Fiscal council can criticise, but not halt, the irresponsible spending of public money

The budgetary responsibility council struggles to keep its political independence.

Juraj Kotian, Anetta Čaplánová, Ivan Šramko and Viktor Novysedlák of the Council of Budget ResponsibilityJuraj Kotian, Anetta Čaplánová, Ivan Šramko and Viktor Novysedlák of the Council of Budget Responsibility (Source: TASR)

Read in this story:

-What is the fiscal council and what is its role in the administration of public finances?

-How did the council emerge?

-Why does it matter who will lead the council?

In an effort to improve their chances at upcoming general elections, ruling parties are coming up with populist measures like doubling child allowances, the introduction of the 13th pension and scrapping highway fees, leaving it up to independent institutions to warn against their adoption. One of them is the Council for Budget Responsibility (RRZ).

“These measures could increase the general government deficit up to 3 percent, meaning a procedure from the European Commission,” Ivan Šramko, head of the Council for Budget Responsibility, told the public broadcaster RTVS in response to impacts the measures estimated at €800 million would have on general finances.

The Council for Budget Responsibility, also called the fiscal council, was launched in 2012 alongside a package of measures to address Slovakia’s rising debt levels. It was set up to monitor the government’s compliance with fiscal and transparency rules, monitor public finances, assess fiscal sustainability and undertake costing activities.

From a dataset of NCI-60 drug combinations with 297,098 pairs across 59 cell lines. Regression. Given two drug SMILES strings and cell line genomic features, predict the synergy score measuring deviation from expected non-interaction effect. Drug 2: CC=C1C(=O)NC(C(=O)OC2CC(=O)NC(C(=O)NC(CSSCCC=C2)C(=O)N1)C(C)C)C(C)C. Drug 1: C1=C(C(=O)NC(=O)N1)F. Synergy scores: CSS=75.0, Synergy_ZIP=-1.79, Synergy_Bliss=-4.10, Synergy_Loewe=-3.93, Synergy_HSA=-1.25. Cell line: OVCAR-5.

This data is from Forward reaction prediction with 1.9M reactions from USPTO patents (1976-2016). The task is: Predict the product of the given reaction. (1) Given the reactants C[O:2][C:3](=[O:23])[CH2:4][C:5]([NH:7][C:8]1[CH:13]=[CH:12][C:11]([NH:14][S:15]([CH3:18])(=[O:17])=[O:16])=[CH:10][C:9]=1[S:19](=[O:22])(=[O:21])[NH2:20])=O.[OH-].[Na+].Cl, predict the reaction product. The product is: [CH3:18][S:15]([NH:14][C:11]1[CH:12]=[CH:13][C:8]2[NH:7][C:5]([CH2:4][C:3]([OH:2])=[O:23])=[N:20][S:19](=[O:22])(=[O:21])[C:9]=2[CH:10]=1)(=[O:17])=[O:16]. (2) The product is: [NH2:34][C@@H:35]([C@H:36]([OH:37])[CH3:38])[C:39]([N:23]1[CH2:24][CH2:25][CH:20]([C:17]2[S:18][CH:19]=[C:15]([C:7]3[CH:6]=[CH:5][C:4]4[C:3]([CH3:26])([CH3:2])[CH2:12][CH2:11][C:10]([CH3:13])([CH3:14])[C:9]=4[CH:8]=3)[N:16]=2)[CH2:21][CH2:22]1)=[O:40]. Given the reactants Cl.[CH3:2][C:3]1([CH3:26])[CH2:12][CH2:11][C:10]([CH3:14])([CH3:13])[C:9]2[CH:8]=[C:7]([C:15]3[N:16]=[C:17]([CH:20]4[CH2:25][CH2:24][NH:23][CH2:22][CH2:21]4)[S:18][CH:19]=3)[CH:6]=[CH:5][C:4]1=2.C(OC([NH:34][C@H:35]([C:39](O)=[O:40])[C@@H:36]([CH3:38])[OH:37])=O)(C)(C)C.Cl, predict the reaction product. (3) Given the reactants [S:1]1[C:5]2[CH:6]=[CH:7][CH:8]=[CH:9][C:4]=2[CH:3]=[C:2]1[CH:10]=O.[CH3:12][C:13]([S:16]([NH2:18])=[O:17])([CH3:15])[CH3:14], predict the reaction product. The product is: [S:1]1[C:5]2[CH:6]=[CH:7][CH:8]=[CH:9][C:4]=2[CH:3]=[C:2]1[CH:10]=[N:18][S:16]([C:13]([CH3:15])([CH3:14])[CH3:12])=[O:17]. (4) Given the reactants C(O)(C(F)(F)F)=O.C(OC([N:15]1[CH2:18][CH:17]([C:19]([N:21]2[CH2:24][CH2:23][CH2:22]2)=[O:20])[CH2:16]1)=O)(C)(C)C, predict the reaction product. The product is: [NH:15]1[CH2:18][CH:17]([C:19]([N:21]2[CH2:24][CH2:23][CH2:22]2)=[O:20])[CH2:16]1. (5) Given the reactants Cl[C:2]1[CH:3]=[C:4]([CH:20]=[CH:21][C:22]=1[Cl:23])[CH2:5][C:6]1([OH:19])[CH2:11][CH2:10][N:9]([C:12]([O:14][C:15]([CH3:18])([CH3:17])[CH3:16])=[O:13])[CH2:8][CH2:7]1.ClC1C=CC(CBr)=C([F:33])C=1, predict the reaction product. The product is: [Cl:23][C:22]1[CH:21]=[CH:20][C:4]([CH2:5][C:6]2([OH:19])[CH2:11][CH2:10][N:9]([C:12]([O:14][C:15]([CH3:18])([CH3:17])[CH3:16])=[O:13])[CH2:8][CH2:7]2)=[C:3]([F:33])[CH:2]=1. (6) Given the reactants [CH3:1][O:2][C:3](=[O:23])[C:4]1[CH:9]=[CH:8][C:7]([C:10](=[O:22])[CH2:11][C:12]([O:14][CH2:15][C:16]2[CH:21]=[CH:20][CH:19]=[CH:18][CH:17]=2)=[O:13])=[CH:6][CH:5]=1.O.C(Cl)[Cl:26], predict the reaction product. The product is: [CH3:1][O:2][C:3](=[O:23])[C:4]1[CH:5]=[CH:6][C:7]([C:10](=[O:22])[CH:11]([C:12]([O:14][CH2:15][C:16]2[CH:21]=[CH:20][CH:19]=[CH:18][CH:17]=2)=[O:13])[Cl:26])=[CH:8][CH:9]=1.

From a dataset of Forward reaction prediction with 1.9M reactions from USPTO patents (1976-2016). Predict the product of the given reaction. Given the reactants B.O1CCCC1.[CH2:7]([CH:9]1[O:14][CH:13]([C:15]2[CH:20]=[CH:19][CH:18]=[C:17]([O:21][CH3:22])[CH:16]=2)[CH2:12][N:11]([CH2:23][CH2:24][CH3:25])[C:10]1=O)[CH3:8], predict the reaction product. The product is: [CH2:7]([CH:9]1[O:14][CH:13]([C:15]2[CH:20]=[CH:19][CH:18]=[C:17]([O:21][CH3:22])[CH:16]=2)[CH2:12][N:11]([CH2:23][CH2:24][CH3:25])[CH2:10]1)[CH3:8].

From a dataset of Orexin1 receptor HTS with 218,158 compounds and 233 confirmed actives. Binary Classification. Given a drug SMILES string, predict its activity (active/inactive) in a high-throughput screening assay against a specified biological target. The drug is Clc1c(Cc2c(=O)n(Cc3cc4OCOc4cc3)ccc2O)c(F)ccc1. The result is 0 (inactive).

Related articleGovernment sets a cap to state expenses Read more 

It is perceived as independent and non-partisan, either on the local as well as international level, scoring eight in the OECD Index of independent fiscal institutions independence for 2018, and above the OECD average. A review, which the OECD undertook at the request of the council itself, identified several challenges it faces.

This is a critical time for the council

Scherie Nicol, an analyst from the OECD and member of the review team, recalled that the review has come at a very important time for the RZZ, coincidently at the moment the seven-year term of the first chair of RRZ, Ivan Šramko, ended on June 26, 2019, and when Slovakia will hold the general election scheduled for February 29.

“Both these types of events can be quite critical times for an independent fiscal institution and this is a time where the council could potentially come under influence,” said Nicol when presenting the main findings of the review. “So, having a review like this, including recommendations, can help steer the course for this type of transition.”

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